Gov. Rick Scott announced Friday that state officials are taking bids for a new high-speed rail line that would connect Tampa and Orlando.
- Rail proposed to run along I-4
- Unnamed company has offered to pay for, build project, says Scott
- Previous high-speed rail projects' funding vetoed by 2 governors
It’s major transportation news for Florida's I-4 Corridor, considered one of the busiest and deadliest in the nation (according to insurance rate data).
The announcement gives new life to a proposal years in the making. The law to have that train built was passed in 1992, but funding for it was vetoed by two governors, including Scott.
What makes this project different, Scott says, is that it has "zero financial risk for Florida taxpayers."
"When I became Governor, the Obama administration was trying to use federal taxpayer dollars to pay for a rail connection that had an extremely high risk of overspending taxpayer dollars with no guarantee of economic growth," Scott said in a statement. "Instead of placing taxpayers on the hook for hundreds of millions of dollars, our goal is for the private sector to invest in this project."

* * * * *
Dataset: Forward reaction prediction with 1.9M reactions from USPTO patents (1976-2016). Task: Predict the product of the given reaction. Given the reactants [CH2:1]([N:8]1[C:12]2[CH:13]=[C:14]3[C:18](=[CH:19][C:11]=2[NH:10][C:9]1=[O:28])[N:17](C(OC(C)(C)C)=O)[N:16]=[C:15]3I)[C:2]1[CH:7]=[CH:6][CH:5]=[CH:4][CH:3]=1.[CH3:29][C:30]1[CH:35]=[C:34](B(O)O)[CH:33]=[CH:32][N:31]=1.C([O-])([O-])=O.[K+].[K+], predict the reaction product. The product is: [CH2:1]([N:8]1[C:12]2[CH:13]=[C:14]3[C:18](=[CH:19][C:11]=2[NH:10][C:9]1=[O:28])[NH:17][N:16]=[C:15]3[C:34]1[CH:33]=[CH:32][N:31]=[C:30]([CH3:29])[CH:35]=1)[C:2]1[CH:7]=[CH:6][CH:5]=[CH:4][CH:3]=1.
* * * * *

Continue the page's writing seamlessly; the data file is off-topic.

The rail is proposed to run along Interstate 4, but the actual path has not been planned out. Whoever lands the project will lease the land from the state and the Central Florida Expressway Authority.
The mayors from both Tampa and Orlando are on board.
"this is exciting news for the @cityoftampa! connecting florida’s cities is a must!” tweeted Tampa's Bob Buckhorn.
The Florida Department of Transportation will accept competitive bids.
Companies will have 120 days to turn in their proposals after FDOT opens up the process for those bids.
Not everyone jumped on the excitement bandwagon in regards to the new project, however. Senator Bill Nelson, who's facing an election year challenge from Scott, criticized the move as a political ploy.
“Gov. Scott had an opportunity to do high-speed rail eight years ago, but refused – falsely telling Florida taxpayers that they would have been on the hook for millions,” said Nelson in a statement. “That wasn’t true then, and it’s still not true now."